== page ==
“My identity was very important to me,” he says. “I wanted to let people know how I saw the world and what was going on in my hood and in my household; music was a release for me.”
So, in the 10th grade, he formed a group, called Jatis, with a childhood friend, Charlie Hustle and Atlanta producer, Sol Messiah. Defined by Sol’s story-telling production and Creek’s quick lyricism and perception, it wasn’t long before the group signed with Steve Rifkind’s label, Loud Records in 2000.
While the deal only last a year and a half, because the label folded, the relationship would prove fruitful and the group soon signed to Columbia Records. However, that deal would also be short-lived.
“For one they didn’t know what to do with us,” Creek says, adding that the deal was inked before the south really blew up.
Add that to the issues that began to surface between him, Charlie Hustle and Sol, and it was clear that something had to give.
“I learned a lot of patience and gained an understanding about how important it is to handle your business,” he says of his time spent in the group.
After breaking from Jatis, Creek had to make a decision. He could either give up, or re-group and keep it moving. He chose the latter, and spent the summer of 2004 holed up a friend’s house, learning how to produce music for himself.
“I had some me time,” he remembers, somberly. “I had spent so much time trying to please other people; I had to find out who Bobby Creekwater was.”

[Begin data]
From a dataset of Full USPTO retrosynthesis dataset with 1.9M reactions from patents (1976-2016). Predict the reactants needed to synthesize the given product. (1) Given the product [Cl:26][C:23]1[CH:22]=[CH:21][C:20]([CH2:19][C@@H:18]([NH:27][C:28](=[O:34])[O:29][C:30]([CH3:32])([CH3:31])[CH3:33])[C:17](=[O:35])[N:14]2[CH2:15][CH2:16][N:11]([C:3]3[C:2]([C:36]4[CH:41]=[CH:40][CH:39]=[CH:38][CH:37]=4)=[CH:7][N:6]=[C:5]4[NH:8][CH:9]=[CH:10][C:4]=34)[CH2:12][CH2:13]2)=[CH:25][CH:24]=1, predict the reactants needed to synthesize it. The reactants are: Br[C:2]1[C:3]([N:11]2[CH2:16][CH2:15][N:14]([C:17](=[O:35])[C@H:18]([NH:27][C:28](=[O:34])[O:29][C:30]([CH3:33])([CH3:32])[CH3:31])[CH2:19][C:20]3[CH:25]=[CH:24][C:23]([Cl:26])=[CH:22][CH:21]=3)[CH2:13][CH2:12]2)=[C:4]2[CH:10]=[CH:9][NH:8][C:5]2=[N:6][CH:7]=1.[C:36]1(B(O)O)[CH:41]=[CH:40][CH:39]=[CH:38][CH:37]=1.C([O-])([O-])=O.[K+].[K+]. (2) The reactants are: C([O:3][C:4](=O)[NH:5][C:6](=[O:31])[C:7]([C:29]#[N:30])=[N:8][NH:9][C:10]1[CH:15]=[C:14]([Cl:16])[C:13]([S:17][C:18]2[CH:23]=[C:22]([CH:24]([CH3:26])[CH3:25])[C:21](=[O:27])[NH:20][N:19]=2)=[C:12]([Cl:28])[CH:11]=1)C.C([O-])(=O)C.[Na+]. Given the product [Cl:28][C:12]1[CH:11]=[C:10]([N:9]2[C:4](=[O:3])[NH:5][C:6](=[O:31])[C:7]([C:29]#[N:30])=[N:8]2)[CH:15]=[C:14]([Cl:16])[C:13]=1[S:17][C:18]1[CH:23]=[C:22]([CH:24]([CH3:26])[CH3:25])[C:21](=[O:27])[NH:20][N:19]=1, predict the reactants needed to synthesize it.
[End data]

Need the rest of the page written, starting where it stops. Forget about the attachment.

That summer, he emerged not only a better artist, but a better man. After appearing on a song with Aasim, the track eventually ended up in Eminem’s hands, and in 2005 Creek found himself on the phone with Em himself, accepting a deal to sign to Shady/Aftermath/Interscope. It was of course, a turning point in his life.
“[My deal with Shady] showed me the other side [of things],” he says, adding that he moved to New York for a year in 2005—a decision that forever altered his perception. “Most artists don’t get to witness the other side. But these artists were actually rich, and I got to see big shit. Once you see that, it’s hard to go back.”
However, as fate would have it, things didn’t work out the way Creek had envisioned. While his buzz was growing to a near fever pitch, aided by his appearance on the compilation, Eminem Presents: the Re-Up (featuring the standout track, “There He Is”) and his stellar, lyrically ambitious mixtapes,Anthem to the Streets 1 and 2 hosted by Don Cannon, the music industry was taking a serious downturn.